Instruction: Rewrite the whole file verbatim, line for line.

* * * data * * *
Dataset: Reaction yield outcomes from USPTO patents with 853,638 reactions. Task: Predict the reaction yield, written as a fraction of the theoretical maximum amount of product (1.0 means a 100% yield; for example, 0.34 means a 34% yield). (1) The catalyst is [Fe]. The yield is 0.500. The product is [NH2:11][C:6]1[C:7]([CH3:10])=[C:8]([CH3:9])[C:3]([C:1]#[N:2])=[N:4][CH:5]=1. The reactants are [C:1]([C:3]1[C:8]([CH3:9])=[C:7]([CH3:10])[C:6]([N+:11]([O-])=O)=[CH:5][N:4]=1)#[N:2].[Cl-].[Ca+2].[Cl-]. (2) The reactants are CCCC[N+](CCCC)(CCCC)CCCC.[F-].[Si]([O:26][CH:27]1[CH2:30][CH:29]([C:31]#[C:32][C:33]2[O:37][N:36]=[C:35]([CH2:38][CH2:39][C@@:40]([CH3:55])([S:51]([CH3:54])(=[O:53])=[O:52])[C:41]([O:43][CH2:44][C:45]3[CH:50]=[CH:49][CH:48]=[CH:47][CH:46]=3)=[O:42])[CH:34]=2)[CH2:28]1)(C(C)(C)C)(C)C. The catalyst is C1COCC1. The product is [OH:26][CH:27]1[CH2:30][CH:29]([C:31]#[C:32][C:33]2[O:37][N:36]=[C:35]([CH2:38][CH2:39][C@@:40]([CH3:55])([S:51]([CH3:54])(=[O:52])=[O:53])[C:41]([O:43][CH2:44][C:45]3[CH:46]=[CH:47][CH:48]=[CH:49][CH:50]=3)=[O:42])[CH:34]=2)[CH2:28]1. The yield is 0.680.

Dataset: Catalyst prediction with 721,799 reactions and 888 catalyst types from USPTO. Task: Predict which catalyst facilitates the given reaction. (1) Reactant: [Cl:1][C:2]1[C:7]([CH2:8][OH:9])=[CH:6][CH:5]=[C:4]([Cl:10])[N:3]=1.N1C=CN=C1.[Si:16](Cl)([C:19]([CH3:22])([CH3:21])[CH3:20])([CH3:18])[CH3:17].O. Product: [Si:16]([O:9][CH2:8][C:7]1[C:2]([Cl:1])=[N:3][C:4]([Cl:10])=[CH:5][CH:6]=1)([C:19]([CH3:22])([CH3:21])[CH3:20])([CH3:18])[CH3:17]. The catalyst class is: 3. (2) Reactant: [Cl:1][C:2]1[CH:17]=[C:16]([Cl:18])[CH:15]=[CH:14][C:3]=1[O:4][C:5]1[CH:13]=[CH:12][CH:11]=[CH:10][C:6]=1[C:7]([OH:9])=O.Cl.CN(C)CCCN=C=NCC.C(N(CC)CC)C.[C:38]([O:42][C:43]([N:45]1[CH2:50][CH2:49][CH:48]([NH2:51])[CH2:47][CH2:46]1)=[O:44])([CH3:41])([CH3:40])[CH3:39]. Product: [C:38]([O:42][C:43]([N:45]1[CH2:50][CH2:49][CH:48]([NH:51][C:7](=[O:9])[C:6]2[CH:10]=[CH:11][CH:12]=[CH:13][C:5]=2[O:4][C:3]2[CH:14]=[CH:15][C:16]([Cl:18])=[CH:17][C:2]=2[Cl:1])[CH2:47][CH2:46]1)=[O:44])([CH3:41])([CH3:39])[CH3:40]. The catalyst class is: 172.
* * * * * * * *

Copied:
Dataset: Reaction yield outcomes from USPTO patents with 853,638 reactions. Task: Predict the reaction yield, written as a fraction of the theoretical maximum amount of product (1.0 means a 100% yield; for example, 0.34 means a 34% yield). (1) The catalyst is [Fe]. The yield is 0.500. The product is [NH2:11][C:6]1[C:7]([CH3:10])=[C:8]([CH3:9])[C:3]([C:1]#[N:2])=[N:4][CH:5]=1. The reactants are [C:1]([C:3]1[C:8]([CH3:9])=[C:7]([CH3:10])[C:6]([N+:11]([O-])=O)=[CH:5][N:4]=1)#[N:2].[Cl-].[Ca+2].[Cl-]. (2) The reactants are CCCC[N+](CCCC)(CCCC)CCCC.[F-].[Si]([O:26][CH:27]1[CH2:30][CH:29]([C:31]#[C:32][C:33]2[O:37][N:36]=[C:35]([CH2:38][CH2:39][C@@:40]([CH3:55])([S:51]([CH3:54])(=[O:53])=[O:52])[C:41]([O:43][CH2:44][C:45]3[CH:50]=[CH:49][CH:48]=[CH:47][CH:46]=3)=[O:42])[CH:34]=2)[CH2:28]1)(C(C)(C)C)(C)C. The catalyst is C1COCC1. The product is [OH:26][CH:27]1[CH2:30][CH:29]([C:31]#[C:32][C:33]2[O:37][N:36]=[C:35]([CH2:38][CH2:39][C@@:40]([CH3:55])([S:51]([CH3:54])(=[O:52])=[O:53])[C:41]([O:43][CH2:44][C:45]3[CH:46]=[CH:47][CH:48]=[CH:49][CH:50]=3)=[O:42])[CH:34]=2)[CH2:28]1. The yield is 0.680.

Dataset: Catalyst prediction with 721,799 reactions and 888 catalyst types from USPTO. Task: Predict which catalyst facilitates the given reaction. (1) Reactant: [Cl:1][C:2]1[C:7]([CH2:8][OH:9])=[CH:6][CH:5]=[C:4]([Cl:10])[N:3]=1.N1C=CN=C1.[Si:16](Cl)([C:19]([CH3:22])([CH3:21])[CH3:20])([CH3:18])[CH3:17].O. Product: [Si:16]([O:9][CH2:8][C:7]1[C:2]([Cl:1])=[N:3][C:4]([Cl:10])=[CH:5][CH:6]=1)([C:19]([CH3:22])([CH3:21])[CH3:20])([CH3:18])[CH3:17]. The catalyst class is: 3. (2) Reactant: [Cl:1][C:2]1[CH:17]=[C:16]([Cl:18])[CH:15]=[CH:14][C:3]=1[O:4][C:5]1[CH:13]=[CH:12][CH:11]=[CH:10][C:6]=1[C:7]([OH:9])=O.Cl.CN(C)CCCN=C=NCC.C(N(CC)CC)C.[C:38]([O:42][C:43]([N:45]1[CH2:50][CH2:49][CH:48]([NH2:51])[CH2:47][CH2:46]1)=[O:44])([CH3:41])([CH3:40])[CH3:39]. Product: [C:38]([O:42][C:43]([N:45]1[CH2:50][CH2:49][CH:48]([NH:51][C:7](=[O:9])[C:6]2[CH:10]=[CH:11][CH:12]=[CH:13][C:5]=2[O:4][C:3]2[CH:14]=[CH:15][C:16]([Cl:18])=[CH:17][C:2]=2[Cl:1])[CH2:47][CH2:46]1)=[O:44])([CH3:41])([CH3:39])[CH3:40]. The catalyst class is: 172.